SAMHSA Administrator: Shift focus of national mental health dialogue from blame to social inclusion

October 26, 2011
Written by Shannon Eliot

In the opening keynote of the Alternatives conference in Orlando on Wednesday, SAMHSA Administrator Pamela Hyde urged attendees to start new conversations about mental health and recovery by shedding the traditional negative focus often displayed by media in favor of a positive one.

After sharing sobering statistics on mental health cost and impact worldwide, Hyde cited multiple reasons why individuals shun the idea of seeking mental health treatment. Part of the problem, she said, lies in the fact that many are fearful of others finding out about their conditions or being institutionalized.

And these fears aren't unfounded. In fact, surveys show that 30 percent of individuals would think less of a person who has an addiction, and 20 percent would think less of a person who is in recovery from an addiction, according to Hyde.

Because reality is much more nuanced than those numbers, Hyde said, there is a real need for constant national dialogue about mental health. However, we only seem to have those important discussions in the wake of tragedies.

"When does the county get revved up about behavioral health issues?" Hyde asked. "It's when somebody dies. It's committing suicide in a dramatic way. It's when Columbine happens. Or when Virginia Tech happens. That's when the whole country gets galvanized around talking about behavioral health issues. And what you see is a lot of individual blame."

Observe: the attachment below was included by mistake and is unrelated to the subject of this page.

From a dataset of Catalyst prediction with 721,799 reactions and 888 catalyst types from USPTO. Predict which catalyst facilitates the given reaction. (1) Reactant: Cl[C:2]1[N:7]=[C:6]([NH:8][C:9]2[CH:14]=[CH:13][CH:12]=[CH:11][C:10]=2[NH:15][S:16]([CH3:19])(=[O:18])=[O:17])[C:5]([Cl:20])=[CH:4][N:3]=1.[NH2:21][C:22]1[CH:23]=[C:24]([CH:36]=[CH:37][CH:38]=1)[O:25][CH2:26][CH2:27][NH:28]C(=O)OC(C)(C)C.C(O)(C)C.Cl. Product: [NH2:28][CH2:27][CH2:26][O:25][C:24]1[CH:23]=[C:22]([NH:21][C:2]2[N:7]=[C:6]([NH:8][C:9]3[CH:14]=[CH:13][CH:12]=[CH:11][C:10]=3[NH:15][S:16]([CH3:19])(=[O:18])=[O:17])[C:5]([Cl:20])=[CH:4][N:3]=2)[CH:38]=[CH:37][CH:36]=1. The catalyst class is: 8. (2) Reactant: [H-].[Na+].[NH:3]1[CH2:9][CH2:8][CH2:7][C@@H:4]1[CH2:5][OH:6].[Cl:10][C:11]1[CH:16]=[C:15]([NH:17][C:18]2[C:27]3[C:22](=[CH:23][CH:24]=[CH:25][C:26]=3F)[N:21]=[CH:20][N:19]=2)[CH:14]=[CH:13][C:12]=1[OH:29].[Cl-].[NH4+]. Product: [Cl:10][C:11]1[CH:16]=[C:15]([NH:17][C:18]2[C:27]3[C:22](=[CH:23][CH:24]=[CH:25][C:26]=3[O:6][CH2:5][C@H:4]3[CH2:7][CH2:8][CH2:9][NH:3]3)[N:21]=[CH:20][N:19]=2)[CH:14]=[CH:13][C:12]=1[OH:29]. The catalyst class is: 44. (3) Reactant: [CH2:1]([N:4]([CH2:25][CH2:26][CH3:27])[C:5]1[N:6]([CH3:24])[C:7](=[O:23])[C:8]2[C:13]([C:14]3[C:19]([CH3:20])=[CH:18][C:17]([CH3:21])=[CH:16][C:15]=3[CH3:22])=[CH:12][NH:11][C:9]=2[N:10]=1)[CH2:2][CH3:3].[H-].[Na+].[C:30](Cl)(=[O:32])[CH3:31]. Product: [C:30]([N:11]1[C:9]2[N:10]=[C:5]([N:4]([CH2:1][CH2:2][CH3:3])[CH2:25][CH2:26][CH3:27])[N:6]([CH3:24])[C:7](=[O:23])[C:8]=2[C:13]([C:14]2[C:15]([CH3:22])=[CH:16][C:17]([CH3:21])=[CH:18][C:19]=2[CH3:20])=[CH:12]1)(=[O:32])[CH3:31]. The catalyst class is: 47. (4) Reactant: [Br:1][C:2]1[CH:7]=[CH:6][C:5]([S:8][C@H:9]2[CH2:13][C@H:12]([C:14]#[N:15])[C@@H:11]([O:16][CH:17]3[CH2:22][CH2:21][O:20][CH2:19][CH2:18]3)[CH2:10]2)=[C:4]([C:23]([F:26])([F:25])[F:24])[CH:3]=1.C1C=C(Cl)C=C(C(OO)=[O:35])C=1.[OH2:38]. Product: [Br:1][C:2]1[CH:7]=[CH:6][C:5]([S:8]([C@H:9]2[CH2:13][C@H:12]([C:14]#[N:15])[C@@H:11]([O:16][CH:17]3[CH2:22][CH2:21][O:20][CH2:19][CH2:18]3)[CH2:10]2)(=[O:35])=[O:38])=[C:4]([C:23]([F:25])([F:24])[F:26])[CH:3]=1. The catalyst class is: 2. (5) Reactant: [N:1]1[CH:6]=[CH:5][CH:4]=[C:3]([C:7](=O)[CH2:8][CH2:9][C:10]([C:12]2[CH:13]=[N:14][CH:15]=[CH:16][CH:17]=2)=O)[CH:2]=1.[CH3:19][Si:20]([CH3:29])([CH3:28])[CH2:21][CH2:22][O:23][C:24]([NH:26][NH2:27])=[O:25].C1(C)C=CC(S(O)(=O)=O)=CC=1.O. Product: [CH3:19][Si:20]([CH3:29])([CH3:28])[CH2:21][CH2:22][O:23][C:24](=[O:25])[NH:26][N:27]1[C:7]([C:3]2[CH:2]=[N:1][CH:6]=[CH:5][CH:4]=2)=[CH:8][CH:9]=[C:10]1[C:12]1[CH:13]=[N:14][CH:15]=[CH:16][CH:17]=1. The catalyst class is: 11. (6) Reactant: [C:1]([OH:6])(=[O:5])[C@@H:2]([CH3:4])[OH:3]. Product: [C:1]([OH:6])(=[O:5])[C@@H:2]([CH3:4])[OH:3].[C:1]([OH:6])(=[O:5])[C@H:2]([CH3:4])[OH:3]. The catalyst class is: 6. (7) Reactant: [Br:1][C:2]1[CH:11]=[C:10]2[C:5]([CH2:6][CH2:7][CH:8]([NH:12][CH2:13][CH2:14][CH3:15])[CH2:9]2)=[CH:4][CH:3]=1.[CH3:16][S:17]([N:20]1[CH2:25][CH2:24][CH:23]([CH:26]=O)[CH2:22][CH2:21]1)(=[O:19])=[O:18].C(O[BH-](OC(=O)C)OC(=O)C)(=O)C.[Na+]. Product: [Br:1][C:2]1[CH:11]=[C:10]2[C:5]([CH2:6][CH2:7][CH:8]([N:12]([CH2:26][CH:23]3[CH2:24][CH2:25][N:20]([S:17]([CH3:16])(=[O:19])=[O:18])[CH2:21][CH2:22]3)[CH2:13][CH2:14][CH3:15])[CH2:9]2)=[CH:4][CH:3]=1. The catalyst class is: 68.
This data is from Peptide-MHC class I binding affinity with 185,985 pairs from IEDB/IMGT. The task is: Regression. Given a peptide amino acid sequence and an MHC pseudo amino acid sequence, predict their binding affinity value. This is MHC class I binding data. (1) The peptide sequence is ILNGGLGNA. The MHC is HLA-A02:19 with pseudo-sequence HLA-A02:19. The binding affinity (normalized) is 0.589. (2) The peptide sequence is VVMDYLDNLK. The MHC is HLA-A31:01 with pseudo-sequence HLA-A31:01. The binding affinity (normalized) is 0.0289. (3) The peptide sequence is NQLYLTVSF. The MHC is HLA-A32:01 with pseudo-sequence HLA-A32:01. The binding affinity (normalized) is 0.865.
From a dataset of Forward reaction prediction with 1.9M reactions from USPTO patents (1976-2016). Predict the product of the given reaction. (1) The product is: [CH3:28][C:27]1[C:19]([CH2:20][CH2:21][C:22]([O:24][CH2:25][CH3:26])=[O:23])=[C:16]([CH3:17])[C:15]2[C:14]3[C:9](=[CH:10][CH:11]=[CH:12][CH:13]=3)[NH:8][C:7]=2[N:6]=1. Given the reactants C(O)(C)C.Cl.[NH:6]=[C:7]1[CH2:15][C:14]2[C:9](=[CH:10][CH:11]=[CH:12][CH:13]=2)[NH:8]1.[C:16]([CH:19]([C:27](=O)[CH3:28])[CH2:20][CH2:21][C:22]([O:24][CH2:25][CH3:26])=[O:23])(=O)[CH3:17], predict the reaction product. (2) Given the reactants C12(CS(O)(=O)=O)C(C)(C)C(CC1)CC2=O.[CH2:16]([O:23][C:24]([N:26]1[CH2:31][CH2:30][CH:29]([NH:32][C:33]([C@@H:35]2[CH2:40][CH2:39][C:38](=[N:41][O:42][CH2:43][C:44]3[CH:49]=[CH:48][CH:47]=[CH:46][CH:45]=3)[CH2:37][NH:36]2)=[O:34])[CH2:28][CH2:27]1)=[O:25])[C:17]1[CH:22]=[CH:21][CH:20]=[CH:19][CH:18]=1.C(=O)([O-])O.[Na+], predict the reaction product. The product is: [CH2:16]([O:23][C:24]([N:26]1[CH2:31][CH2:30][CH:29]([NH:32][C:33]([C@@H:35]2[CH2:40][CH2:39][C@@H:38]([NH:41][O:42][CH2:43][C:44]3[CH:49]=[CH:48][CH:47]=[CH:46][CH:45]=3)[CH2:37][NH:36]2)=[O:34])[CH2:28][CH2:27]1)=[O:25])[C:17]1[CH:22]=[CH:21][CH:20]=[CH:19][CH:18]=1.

This blame then leads to misunderstandings about mental health and substance abuse, which are manifested in prejudice, discrimination, and damaging media portrayals of help centers, according to Hyde.

“We also hear institutional blame with discussions around welfare systems driven by substance abuse and mental illness issues. People ask, 'What was wrong with that mental health center?' or 'Why did the court that let that guy out?' There's always the effort to blame and find some reason for tragedies that have happened."

For us to progress as a society and have a physically and mentally healthier population, Hyde said, we must first eliminate the element of blame in our dialogue.

"We need an approach that engages everybody, based on science and fact and not misunderstanding," Hyde said. "It needs to be based on social inclusion, healthier communities, and healthier people."

Hyde wants systems to frame their thinking in a way that looks at how we can have overall healthy people, not just end disorders.

"There is too much potential in people to lock up or keep out," Hyde said. "There is too much insight to ignore. There's actually insight that we need to grab onto, and it's too costly as a society not to support recovery. That's the conversation that we want to have."

By the numbers:

  • 50: Percentage of U.S. adults who will develop mental health illness in their lifetime
  • 11 million: Number of people who consider, plan, or attempt suicide each year
  • 36,000: Number of people who die from suicide each year
  • 45: Percentage of people who saw a primary care physician within one month before suicide death without any discussion of suicide issues
  • 8: Number of times someone with depression is more likely to commit suicide than the general population
  • 25: Percentage of women who will be victims of intimate partner violence
  • 24: Age at which 75% of all lifetime mental health cases have begun
  • 20.8 million: Number of adults aged 18 or over with substance abuse orders in the past year

Data from Centers for Disease Control